Vaccine efficacy wanes after three months, says Oxford study

Pfizer and Oxford-AstraZeneca vaccines effective in reducing spread of the virus besides providing protection against the infection

The effects of both vaccines, however, start waning three months after the second dose. Even with its reducing effect, the vaccines provide sufficient protection against the Alpha variant of the coronavirus.

The effect of Pfizer and Oxford-AstraZeneca (Covishield in India) vaccines on transmission of the Delta virus goes down three months after the second dose, says a research by the University of Oxford.

The study also shows that vaccines are definitely effective in reducing spread of the virus besides providing protection against the infection.

In fact, Oxford-AstraZeneca, sold by Serum Institute in India as Covishield, was found more effective than Pfizer. A vaccinated person is less likely to transmit either Alpha or Delta virus strain, though the Delta version “erodes some of the vaccine-associated protection against transmission”, stated the research, which was carried out in the UK in more than 1.39 lakh respondents. Researchers say this could be happening because the Delta variant spreads fast thus affecting more people in less period of time. The inferences drawn by the study may help understand the reasons why the Delta strain is more prevalent in countries where vaccine coverage is very high.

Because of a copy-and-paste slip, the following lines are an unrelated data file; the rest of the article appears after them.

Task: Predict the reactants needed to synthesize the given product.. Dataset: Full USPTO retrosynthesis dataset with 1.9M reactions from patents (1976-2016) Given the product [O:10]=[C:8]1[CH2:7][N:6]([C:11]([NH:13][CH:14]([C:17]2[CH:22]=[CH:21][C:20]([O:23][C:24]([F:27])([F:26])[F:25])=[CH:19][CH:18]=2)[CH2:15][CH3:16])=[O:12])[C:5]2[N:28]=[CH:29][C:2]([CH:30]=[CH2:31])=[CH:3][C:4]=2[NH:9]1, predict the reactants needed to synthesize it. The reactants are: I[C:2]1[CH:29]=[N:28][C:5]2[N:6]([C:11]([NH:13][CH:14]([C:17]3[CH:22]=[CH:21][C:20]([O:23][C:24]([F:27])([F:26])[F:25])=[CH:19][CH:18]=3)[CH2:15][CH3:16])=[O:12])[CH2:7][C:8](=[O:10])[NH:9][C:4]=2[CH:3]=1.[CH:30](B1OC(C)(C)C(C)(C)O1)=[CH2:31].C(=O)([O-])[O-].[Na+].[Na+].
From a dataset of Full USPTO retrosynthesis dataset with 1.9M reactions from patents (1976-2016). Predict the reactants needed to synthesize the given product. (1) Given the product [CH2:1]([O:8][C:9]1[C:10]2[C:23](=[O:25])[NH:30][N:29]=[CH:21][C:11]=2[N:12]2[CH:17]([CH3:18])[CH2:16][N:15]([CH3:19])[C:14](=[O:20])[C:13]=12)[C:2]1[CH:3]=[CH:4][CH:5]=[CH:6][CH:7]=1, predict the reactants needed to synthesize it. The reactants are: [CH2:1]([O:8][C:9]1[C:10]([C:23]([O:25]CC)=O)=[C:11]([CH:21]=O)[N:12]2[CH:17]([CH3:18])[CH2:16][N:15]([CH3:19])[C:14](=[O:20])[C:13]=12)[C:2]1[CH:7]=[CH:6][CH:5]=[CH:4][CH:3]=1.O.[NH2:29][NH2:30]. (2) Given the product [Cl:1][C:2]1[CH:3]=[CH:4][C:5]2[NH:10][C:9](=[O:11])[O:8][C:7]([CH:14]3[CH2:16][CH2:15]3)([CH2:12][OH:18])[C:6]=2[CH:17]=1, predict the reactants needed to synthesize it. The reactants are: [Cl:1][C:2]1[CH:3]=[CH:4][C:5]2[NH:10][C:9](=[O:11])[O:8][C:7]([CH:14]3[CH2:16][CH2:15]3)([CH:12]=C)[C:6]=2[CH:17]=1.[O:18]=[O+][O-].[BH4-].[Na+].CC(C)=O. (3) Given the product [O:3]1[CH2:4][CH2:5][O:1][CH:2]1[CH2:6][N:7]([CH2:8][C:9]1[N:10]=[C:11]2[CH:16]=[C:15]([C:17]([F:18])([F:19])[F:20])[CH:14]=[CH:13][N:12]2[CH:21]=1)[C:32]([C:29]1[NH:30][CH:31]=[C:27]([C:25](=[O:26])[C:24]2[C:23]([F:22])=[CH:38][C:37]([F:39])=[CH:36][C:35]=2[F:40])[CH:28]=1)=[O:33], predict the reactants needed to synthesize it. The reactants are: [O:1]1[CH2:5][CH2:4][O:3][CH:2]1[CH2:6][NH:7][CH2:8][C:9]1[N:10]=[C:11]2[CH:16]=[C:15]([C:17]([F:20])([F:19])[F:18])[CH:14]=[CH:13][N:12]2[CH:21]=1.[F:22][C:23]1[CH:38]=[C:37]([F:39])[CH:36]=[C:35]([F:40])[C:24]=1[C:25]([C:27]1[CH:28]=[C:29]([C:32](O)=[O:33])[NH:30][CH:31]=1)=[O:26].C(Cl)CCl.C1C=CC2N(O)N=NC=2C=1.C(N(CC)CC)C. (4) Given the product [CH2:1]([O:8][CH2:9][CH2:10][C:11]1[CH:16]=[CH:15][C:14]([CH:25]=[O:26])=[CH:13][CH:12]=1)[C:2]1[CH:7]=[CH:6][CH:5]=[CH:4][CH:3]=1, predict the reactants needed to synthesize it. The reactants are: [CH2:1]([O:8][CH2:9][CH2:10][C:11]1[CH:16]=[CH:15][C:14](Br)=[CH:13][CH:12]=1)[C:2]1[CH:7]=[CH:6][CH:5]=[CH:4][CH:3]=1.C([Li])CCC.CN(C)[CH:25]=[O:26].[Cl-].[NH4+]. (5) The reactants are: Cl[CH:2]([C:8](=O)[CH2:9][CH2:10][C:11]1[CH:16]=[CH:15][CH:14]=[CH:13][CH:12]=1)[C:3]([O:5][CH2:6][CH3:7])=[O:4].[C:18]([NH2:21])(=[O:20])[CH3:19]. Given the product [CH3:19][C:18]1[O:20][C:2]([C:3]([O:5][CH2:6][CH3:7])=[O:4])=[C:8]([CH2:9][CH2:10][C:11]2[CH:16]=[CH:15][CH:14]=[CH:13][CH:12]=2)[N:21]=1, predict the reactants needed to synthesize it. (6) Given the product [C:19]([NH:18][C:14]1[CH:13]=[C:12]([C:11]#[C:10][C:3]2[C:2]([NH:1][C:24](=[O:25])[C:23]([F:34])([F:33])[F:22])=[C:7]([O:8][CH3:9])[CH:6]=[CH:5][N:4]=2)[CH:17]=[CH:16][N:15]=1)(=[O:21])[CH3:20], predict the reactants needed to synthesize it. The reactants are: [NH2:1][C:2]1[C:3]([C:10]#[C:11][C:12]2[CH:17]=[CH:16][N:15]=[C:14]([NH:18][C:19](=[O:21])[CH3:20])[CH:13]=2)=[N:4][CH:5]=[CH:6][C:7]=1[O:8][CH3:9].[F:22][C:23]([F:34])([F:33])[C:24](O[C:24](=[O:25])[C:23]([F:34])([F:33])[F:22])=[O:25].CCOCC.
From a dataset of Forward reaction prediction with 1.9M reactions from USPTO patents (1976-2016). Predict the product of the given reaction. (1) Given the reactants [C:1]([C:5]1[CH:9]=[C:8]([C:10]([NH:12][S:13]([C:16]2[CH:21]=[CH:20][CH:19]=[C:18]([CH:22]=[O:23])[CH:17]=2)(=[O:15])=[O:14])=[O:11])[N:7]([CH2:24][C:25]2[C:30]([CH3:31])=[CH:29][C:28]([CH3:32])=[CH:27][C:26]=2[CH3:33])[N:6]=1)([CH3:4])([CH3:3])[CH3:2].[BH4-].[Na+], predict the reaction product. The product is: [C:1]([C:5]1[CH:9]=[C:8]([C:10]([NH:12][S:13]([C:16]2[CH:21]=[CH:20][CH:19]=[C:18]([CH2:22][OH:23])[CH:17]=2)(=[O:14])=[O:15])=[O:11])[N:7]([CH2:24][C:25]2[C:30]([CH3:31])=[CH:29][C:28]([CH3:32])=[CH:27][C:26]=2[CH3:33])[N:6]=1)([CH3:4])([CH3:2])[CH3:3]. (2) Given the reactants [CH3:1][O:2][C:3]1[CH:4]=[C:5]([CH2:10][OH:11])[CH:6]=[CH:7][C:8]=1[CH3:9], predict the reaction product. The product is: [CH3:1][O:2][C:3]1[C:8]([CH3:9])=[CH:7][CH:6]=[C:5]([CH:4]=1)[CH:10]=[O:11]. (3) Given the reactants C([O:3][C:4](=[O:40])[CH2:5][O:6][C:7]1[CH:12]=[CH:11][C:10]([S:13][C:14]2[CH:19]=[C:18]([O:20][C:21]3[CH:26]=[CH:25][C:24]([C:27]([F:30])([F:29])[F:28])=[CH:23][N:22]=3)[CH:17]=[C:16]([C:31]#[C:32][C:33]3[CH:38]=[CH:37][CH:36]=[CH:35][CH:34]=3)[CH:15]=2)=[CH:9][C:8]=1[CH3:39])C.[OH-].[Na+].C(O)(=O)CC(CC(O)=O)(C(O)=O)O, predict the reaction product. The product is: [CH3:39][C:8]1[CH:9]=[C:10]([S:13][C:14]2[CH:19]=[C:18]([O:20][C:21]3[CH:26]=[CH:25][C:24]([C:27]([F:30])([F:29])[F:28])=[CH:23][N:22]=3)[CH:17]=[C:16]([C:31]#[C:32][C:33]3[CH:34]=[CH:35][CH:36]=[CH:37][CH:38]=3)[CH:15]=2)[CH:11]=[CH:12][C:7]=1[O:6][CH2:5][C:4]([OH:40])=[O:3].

The University of Oxford study suggests booster vaccine doses to keep transmission under control.

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AstraZeneca’s data on US clinical trials published recently too showed the vaccine demonstrated 74% efficacy at preventing symptomatic disease. The same for people above the age of 65 was 83.5%.

Also read: Covid-19 vaccine breaktrough infections — what we know and what we don’t

The Oxford University study said that vaccine definitely allows the viable infectious virus to pass out at a faster pace, but the ineffective viral particles left behind can still be detected during COVID tests, reported The Print.

Individuals vaccinated with Pfizer jab showed the lesser probability of spreading the Delta variant, compared to those who received the AstraZeneca-Oxford vaccine. The effects of both vaccines, however, start waning three months after the second dose. Even with its reducing effect, the vaccines provide sufficient protection against the Alpha variant of the coronavirus.

The effect of Covishield after three months of the second dose goes down significantly, so much so that the study found no difference in transmission of the Delta variant between vaccinated and unvaccinated individuals.

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